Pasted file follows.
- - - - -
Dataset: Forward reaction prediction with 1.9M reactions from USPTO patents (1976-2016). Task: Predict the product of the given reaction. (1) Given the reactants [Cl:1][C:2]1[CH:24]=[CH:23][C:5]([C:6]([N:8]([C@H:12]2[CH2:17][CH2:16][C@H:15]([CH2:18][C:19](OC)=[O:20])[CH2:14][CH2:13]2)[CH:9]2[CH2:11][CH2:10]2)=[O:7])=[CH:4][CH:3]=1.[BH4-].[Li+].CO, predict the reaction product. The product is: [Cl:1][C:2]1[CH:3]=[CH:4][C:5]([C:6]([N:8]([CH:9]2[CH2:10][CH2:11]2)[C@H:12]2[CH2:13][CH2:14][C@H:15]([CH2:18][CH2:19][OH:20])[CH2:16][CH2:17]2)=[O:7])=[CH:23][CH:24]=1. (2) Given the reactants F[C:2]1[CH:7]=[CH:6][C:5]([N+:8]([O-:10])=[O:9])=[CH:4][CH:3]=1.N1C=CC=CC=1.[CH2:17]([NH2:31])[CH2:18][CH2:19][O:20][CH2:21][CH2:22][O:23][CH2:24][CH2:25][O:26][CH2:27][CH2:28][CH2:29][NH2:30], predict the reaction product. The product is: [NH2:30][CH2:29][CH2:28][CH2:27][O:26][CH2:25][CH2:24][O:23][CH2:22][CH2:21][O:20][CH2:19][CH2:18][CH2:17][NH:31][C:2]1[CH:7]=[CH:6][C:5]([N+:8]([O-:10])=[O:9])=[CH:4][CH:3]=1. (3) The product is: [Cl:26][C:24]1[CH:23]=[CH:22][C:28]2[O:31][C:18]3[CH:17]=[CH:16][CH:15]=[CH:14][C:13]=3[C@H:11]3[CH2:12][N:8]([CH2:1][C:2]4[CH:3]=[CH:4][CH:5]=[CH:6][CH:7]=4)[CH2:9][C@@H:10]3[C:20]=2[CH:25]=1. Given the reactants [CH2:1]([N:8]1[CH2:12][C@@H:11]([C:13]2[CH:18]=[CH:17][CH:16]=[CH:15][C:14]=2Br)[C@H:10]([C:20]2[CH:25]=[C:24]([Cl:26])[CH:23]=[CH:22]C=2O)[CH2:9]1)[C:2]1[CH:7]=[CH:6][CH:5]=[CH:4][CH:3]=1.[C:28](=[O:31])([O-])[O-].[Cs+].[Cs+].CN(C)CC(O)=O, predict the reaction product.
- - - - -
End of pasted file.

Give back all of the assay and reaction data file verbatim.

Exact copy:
Dataset: Forward reaction prediction with 1.9M reactions from USPTO patents (1976-2016). Task: Predict the product of the given reaction. (1) Given the reactants [Cl:1][C:2]1[CH:24]=[CH:23][C:5]([C:6]([N:8]([C@H:12]2[CH2:17][CH2:16][C@H:15]([CH2:18][C:19](OC)=[O:20])[CH2:14][CH2:13]2)[CH:9]2[CH2:11][CH2:10]2)=[O:7])=[CH:4][CH:3]=1.[BH4-].[Li+].CO, predict the reaction product. The product is: [Cl:1][C:2]1[CH:3]=[CH:4][C:5]([C:6]([N:8]([CH:9]2[CH2:10][CH2:11]2)[C@H:12]2[CH2:13][CH2:14][C@H:15]([CH2:18][CH2:19][OH:20])[CH2:16][CH2:17]2)=[O:7])=[CH:23][CH:24]=1. (2) Given the reactants F[C:2]1[CH:7]=[CH:6][C:5]([N+:8]([O-:10])=[O:9])=[CH:4][CH:3]=1.N1C=CC=CC=1.[CH2:17]([NH2:31])[CH2:18][CH2:19][O:20][CH2:21][CH2:22][O:23][CH2:24][CH2:25][O:26][CH2:27][CH2:28][CH2:29][NH2:30], predict the reaction product. The product is: [NH2:30][CH2:29][CH2:28][CH2:27][O:26][CH2:25][CH2:24][O:23][CH2:22][CH2:21][O:20][CH2:19][CH2:18][CH2:17][NH:31][C:2]1[CH:7]=[CH:6][C:5]([N+:8]([O-:10])=[O:9])=[CH:4][CH:3]=1. (3) The product is: [Cl:26][C:24]1[CH:23]=[CH:22][C:28]2[O:31][C:18]3[CH:17]=[CH:16][CH:15]=[CH:14][C:13]=3[C@H:11]3[CH2:12][N:8]([CH2:1][C:2]4[CH:3]=[CH:4][CH:5]=[CH:6][CH:7]=4)[CH2:9][C@@H:10]3[C:20]=2[CH:25]=1. Given the reactants [CH2:1]([N:8]1[CH2:12][C@@H:11]([C:13]2[CH:18]=[CH:17][CH:16]=[CH:15][C:14]=2Br)[C@H:10]([C:20]2[CH:25]=[C:24]([Cl:26])[CH:23]=[CH:22]C=2O)[CH2:9]1)[C:2]1[CH:7]=[CH:6][CH:5]=[CH:4][CH:3]=1.[C:28](=[O:31])([O-])[O-].[Cs+].[Cs+].CN(C)CC(O)=O, predict the reaction product.